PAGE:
Preconditioning - Not Just About Vaccinations

US - Preconditioning, by definition, is a vaccination, nutrition, and management program designed to prepare young cattle to withstand the stress associated with weaning and shipment to a backgrounding yard or feedlot. It is unfortunate that pre-conditioning is a term that has been loosely applied in the beef industry.
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The lack of standardization has led to confusion, and in some cases abuses, by owners, buyers, and veterinarians. Part of the problem lies in a lack of communication between the buyer and seller. For any pre-conditioning program to be effective, the seller must communicate to the buyer what program was followed.

The objective of a preconditioning program is to prepare the calf for entry into a backgrounding yard or feedlot. This is accomplished by exposing the calf to the stresses of weaning, vaccination, and other common processing procedures (castration, dehorning, treatment with systemic parasiticides, and implanting) well in advance of its entry into the backgrounding yard or the feedlot.

Preconditioning vaccinations, nutrition, and parasite control are three areas which can help prevent or reduce problems with morbidity and mortality in the backgrounding yard or feedlot.

Vaccinations alone do not constitute a preconditioning program. A beef cattle producer should develop a preconditioning program which en-compasses vaccination, nutrition, weaning, and other management items which are essential for the success of any preconditioning program. Here are some suggestions and guidelines producers should follow for a successful preconditioning program.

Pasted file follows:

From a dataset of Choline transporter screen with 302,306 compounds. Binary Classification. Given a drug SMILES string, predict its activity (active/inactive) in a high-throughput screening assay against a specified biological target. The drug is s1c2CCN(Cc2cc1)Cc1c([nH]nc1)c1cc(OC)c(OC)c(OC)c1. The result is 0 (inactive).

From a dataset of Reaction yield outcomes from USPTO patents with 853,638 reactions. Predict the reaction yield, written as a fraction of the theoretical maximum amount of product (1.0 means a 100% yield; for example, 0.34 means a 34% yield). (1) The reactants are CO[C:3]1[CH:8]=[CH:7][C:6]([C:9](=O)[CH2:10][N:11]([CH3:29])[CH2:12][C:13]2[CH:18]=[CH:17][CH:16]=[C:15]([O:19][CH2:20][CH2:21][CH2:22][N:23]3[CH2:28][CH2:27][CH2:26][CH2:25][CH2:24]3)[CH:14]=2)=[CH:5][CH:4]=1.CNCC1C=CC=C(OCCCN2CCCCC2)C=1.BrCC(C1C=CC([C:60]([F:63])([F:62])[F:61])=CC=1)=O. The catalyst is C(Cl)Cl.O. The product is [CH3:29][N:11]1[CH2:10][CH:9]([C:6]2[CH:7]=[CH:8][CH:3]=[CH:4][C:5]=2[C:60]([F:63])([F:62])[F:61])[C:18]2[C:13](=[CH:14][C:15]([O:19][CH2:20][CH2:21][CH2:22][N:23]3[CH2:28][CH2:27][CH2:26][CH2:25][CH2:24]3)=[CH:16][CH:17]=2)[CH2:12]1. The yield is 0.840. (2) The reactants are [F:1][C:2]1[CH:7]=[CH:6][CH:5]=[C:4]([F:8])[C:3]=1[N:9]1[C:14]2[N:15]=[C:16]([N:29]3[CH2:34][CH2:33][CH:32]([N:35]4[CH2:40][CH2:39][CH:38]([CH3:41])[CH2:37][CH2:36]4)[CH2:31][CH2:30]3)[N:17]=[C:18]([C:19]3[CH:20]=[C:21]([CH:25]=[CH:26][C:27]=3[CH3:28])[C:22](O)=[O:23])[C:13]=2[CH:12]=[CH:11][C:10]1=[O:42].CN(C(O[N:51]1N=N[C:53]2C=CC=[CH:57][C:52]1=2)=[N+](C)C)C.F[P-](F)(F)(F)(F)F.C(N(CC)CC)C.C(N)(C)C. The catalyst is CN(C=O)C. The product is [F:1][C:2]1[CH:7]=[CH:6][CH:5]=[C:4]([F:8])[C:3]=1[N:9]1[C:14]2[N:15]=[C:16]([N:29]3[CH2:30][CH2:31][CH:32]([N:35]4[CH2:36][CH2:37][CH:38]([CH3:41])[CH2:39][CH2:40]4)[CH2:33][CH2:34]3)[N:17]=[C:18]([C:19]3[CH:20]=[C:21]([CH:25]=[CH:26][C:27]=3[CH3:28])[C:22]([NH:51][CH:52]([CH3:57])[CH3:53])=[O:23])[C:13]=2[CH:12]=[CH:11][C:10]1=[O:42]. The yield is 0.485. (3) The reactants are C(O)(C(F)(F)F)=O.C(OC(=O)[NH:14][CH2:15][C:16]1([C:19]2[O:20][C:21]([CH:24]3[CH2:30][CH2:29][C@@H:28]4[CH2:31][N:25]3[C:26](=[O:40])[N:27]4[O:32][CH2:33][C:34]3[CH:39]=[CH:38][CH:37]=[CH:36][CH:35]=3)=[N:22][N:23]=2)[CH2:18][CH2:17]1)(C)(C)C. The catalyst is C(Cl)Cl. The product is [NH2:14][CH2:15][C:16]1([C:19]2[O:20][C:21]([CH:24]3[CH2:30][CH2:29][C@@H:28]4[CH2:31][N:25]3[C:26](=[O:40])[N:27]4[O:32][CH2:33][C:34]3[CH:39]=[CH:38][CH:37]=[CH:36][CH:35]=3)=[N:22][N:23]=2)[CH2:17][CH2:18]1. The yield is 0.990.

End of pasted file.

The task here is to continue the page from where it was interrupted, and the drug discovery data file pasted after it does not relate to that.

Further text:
Bovine Respiratory Disease

The main cause of illness in freshly weaned calves is the tremendous exposure to infectious agents and stress associated with weaning, commingling, and transportation.

When compared to other ages and classes of cattle, newly weaned beef calves and stocker calves have the highest levels of morbidity (sickness) and mortality (death). Bovine respiratory disease (BRD) accounts for a significant portion of cattle/calf losses in the beef industry. In one study, more than 30 percent of these death losses were attributable to BRD.

Source: The Prairie Star
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